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Oxford, City of Dreaming Spires

It’s hard to know where to begin; Oxford is just amazing. Architecture, history, authors, movies, it’s all around you. Whether you are familiar with Oxford through the Morse TV show, Harry Potter, Narnia, Discovery of Witches or all of the above they barely scratch the surface of this city that hosts the oldest university in the English-speaking world.

We were in Oxford to housesit for a sweet, elderly dog named Maisie. It was January and it was very cold. Colder most days than it was in Iceland! So glad I had my thermals and my big coat.

We chose to start off our exploration of the city with a walking tour. While this was a great way to see many of the famous buildings and hear about the history of university, we were somewhat limited in the acreage we could cover even in 2 hours. Definitely worth the time and money, but it didn’t help me get oriented to the city or university as a whole. Later in the stay, I took the Hop-on-Hop-off bus and that was a much better way to see many of the city sights, learn about the history, and save the walking for specific sights like the Ashmolean museum.

Mark and I got fairly proficient in using the very fine public transportation system. No cars (or parking) in the city center, so hop on the double-decker and off you go.

View from the Top

The University Church of St Mary the Virgin, has a tower you can climb to get a nearly 360 degree view of the city center. The narrow viewing area is 90 feet high, topped by a spire of another 101 feet. There are lots of stairs and its one of those narrow medieval circular stairways. I’m glad I did it, but I might not have tried if I knew it was going to be so cramped (with two-way traffic as well). Be sure to check for opening times. Climbing the tower requires a ticket, £5 per person.

The Many Colleges of Oxford

The University has 44 independent colleges. This system is very different than anything I’ve heard of in the US, but it’s apparently been working well for centuries. Each college has it’s own set of buildings with residences, lecture halls, dining halls, libraries, and more. Some have areas that are open to the public, some do not. Each one has a unique history, notable alumni, and impressive architecture.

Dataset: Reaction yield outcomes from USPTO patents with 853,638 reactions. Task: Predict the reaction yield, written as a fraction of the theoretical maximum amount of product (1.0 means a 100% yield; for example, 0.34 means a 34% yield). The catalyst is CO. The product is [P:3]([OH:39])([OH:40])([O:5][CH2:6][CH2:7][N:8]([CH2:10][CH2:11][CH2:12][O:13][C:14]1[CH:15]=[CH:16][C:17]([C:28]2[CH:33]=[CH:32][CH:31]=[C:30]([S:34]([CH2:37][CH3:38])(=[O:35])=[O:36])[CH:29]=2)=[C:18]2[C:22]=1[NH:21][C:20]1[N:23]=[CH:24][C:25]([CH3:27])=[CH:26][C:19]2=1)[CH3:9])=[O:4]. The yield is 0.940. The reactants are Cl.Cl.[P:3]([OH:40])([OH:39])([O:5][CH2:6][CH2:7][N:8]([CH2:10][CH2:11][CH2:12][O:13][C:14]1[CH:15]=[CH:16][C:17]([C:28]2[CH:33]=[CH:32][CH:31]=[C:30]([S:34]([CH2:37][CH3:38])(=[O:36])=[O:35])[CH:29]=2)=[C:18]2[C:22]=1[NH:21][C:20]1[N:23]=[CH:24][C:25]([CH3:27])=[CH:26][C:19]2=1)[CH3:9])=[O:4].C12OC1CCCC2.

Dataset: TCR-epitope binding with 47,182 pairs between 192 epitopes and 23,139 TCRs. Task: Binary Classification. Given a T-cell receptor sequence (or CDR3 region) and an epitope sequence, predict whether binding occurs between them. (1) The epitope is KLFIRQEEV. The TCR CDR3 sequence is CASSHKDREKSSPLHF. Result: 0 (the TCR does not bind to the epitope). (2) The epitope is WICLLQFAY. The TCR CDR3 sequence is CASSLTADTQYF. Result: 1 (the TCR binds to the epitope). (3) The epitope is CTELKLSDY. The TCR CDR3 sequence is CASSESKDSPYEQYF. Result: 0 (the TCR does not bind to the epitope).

British Railways map of Oxford Colleges

Teddy Hall – Special Access

We were very lucky to meet-up with a new friend, Stephen, who – as a retired faculty member – gave us a special tour of St. Edmund Hall AKA Teddy Hall. While relatively new as a full-fledged college, the hall dates from the mid-13th century as an academic society. This college is generally closed to the public, so it was a real privilege to be able to peek inside the different buildings. They have two libraries: the “old” library above the chapel and the “new” library that is a repurposed church.

More Amazing Buildings

Besides the colleges, there are many more incredible structures. You may recognize some from various films and TV. We had recently re-watched the first season of “A Discovery of Witches,” where much of the action takes place in Oxford, specifically the Bodleian Library. One regret is that we did not get to tour inside the Bodleian, tickets were sold out the entire time we were in town. Plan ahead!

Did I Mention Famous Authors?

One of the stops on our walking tour was the Narnia door, said to inspire C.S. Lewis. You can’t see it in the picture, but there’s also a lamppost nearby. The Oxford Botanical Gardens has several sculptures paying homage to local authors such as Lewis Carol and Phillip Pullman.

And More Old Things

So far, the Kings Arms is the oldest pub we’ve visited having been in business since 1607. (Though it’s not even close to being the oldest pub in the UK!) Not to be outdone, the Queen’s Lane claims to be the oldest coffee house in Europe, est. 1654. Mark said the coffee was quiet good.

We didn’t get to even half of the museums in Oxford, since that could take a week itself. We did visit the History of Science museum and I spent a lovely day at the Ashmolean Museum, while Mark went to the coast. The science museum had a special exhibit on Phillip Pullman’s “His Dark Materials,” with tie-ins to objects that might have inspired the author. The Ashmolean reminded me of the British Museum on a much smaller scale. Treasures from across the globe and across history. Supposedly they have one of the few taxidermized Dodo birds, but I couldn’t find it.

Up Next, North to Scotland


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